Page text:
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Turning Inward

May 9, 2013


The mind that turns ever outward
Will have no end to craving.
Only the mind turned inward
Will find a still-point of peace.
– Tao


Now that I am returning to yoga after the SUPER YUCKY sciatic episode, I am ready to dive in more deeply to my practice. Next month I plan to start a personal 30 Day Challenge – 30 hot classes in 30 days. To prepare, I am doing a lot of noticing and making ready. I am going to have gird my yogic loins – so to speak – if I am really going to do this!

My starting point: turn within.

(More on the 30 in 30 gig in future blogs.)

One of my yoga teachers once described the bones in my hips, legs and ankles as a having a “profound inward rotation” to explain why certain hip-opening and feet-outward postures are difficult for me. At the time I felt a little sting of shame: my body just isn’t right, it is “less than”.

Of course, you will say, “Well, you are how you are” and “Just do what you can do, not what you can’t do” and you will be right, but there is a part of me that feels, from time to time, like there is something profoundly, inherently “wrong” with me because certain postures do not come easily, even after years of work. Perhaps there is a glimmer of change but not so you’d see it on the outside.

Zen teacher Cheri Huber has built her life’s work around addressing this inherent sense of “wrongness” that many people feel: we go around feeling like, on some deep level, we are profoundly flawed. Not just “imperfect” but as if there is something wrong with the very state of our being. Huber’s book There is Nothing Wrong with You (For more on her work, click here.) is based on the idea that many of us “spend a good deal of time, energy and money trying to improve ourselves, wondering what is wrong with us and trying to change ourselves in order to make your life work.” It is a painful and tiring way to move through the world.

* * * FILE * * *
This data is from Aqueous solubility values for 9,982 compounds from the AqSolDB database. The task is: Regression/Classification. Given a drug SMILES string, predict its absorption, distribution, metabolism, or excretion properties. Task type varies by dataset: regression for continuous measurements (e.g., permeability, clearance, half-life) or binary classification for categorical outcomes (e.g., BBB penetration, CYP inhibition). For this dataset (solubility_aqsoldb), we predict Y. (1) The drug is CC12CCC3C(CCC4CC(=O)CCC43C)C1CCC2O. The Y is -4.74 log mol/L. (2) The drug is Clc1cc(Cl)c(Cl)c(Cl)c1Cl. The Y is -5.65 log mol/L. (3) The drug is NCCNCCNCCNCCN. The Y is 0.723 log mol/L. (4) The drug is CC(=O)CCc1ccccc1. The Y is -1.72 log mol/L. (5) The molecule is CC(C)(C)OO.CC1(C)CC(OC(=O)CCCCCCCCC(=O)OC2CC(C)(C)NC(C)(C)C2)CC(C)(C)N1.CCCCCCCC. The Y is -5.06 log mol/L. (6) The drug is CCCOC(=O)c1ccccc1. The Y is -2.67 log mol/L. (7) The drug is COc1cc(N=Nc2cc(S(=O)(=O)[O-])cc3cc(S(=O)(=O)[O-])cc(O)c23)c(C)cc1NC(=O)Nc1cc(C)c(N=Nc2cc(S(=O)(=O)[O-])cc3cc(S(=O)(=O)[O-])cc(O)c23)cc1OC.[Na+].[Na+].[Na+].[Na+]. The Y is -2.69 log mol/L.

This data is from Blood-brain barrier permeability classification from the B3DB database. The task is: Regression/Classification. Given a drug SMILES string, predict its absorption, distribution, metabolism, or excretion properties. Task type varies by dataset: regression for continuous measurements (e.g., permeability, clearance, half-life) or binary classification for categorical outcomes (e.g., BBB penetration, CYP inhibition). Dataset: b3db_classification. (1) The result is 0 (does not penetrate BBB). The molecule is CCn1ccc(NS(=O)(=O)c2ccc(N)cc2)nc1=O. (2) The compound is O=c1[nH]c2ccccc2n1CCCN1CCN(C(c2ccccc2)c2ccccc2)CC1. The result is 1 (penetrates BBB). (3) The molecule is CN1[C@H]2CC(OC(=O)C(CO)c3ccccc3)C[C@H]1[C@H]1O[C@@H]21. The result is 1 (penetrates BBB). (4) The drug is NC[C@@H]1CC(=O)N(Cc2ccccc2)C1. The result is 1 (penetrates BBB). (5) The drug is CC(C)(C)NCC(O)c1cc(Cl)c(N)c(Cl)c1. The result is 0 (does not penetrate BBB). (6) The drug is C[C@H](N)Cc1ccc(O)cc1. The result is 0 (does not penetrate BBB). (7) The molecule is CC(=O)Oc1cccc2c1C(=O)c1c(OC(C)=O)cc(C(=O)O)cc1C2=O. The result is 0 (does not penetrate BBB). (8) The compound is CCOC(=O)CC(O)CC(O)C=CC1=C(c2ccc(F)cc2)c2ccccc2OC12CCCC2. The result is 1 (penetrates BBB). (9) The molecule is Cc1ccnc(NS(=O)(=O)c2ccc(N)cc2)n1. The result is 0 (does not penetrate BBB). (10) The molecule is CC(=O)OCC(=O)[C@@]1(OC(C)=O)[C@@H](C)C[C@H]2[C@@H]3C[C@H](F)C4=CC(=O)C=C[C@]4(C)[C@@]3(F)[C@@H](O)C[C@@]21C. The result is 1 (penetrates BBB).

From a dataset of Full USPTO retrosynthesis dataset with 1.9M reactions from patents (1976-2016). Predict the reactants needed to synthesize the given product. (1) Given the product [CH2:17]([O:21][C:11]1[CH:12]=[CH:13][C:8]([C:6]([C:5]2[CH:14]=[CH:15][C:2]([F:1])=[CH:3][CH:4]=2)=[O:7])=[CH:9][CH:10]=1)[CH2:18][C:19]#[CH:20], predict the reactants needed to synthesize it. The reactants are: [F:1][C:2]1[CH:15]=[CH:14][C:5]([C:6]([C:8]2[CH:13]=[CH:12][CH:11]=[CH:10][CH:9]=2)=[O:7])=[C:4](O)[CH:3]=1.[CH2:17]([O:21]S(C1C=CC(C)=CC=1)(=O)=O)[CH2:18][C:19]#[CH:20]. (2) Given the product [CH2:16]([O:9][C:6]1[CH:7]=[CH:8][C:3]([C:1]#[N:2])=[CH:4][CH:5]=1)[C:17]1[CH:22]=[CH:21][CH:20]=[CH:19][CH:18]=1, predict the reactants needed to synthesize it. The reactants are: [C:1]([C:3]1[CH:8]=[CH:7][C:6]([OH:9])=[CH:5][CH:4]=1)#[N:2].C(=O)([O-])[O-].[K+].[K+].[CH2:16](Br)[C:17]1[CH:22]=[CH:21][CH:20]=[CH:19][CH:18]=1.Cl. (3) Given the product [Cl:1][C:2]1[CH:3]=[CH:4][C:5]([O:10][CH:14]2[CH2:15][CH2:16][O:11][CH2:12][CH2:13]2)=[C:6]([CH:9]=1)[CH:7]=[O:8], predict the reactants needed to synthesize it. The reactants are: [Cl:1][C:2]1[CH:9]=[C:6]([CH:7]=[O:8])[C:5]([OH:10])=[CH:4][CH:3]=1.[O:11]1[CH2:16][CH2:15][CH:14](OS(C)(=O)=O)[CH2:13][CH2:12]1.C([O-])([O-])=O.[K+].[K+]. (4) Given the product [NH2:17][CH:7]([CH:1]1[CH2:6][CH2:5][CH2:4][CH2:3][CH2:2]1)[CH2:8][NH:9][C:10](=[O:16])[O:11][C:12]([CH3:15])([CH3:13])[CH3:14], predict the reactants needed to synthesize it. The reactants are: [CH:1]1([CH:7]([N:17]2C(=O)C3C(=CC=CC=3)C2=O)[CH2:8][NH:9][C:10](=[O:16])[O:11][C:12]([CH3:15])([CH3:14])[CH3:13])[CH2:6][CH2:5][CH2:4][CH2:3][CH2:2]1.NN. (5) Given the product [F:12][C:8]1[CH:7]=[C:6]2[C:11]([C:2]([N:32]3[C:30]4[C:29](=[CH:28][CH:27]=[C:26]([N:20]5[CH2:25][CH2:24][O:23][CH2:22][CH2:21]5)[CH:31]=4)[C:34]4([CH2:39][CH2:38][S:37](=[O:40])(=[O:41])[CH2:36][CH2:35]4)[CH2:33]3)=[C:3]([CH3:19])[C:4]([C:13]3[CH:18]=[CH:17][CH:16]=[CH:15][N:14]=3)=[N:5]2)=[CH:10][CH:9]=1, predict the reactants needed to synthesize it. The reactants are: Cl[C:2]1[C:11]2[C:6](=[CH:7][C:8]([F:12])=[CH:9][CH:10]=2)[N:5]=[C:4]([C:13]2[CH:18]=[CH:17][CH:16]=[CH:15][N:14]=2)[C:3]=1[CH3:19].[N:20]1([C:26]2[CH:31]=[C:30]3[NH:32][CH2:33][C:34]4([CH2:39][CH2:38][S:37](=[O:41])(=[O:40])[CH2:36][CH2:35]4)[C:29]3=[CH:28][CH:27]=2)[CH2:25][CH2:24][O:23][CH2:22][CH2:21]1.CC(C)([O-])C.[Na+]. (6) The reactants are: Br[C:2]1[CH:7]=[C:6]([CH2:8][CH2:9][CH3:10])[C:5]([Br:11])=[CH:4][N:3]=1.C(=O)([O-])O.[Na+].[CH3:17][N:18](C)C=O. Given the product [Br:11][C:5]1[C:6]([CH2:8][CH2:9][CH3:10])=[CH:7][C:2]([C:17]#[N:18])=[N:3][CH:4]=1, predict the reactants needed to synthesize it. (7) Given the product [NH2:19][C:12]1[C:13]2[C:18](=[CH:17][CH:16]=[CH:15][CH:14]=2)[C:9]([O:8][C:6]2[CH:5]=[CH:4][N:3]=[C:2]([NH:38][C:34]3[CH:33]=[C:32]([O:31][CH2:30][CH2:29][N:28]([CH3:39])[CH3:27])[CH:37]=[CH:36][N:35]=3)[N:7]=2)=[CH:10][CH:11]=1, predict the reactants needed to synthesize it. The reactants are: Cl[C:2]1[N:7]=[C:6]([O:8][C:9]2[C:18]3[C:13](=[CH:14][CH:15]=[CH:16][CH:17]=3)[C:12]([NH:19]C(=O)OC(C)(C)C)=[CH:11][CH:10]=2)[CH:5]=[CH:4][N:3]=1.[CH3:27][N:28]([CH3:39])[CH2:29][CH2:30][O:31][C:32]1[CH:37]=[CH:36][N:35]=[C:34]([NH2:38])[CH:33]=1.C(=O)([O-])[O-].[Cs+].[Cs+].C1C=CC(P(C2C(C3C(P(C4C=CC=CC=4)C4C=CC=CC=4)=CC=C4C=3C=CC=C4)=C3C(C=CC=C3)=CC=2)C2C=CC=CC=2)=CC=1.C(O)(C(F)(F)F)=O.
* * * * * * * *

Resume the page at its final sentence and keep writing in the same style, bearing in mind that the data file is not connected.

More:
In the last few months I have decided to try to make peace with how things are. I recently read a quotation from Dainin Katagiri that read: The important point of spiritual practice is not to try to escape your life, but to face it – exactly and completely.

So I have a profound inward rotation? Perhaps there is a gift in this. Perhaps it is time to read this not as a failing or defect but as a hint about relating to reality. Ancient traditions around the world support this notion: rather than trying to constantly alter “what is” to make life fit some conception of perfection, the real work is to meet what is with grace, patience and courage.

I may never be able to do certain postures the way others with neutral rotation can, but perhaps my physical structure can be a clue for a spiritual structure: the natural inclination to turn inward.

-Rabbi Chava Bahle

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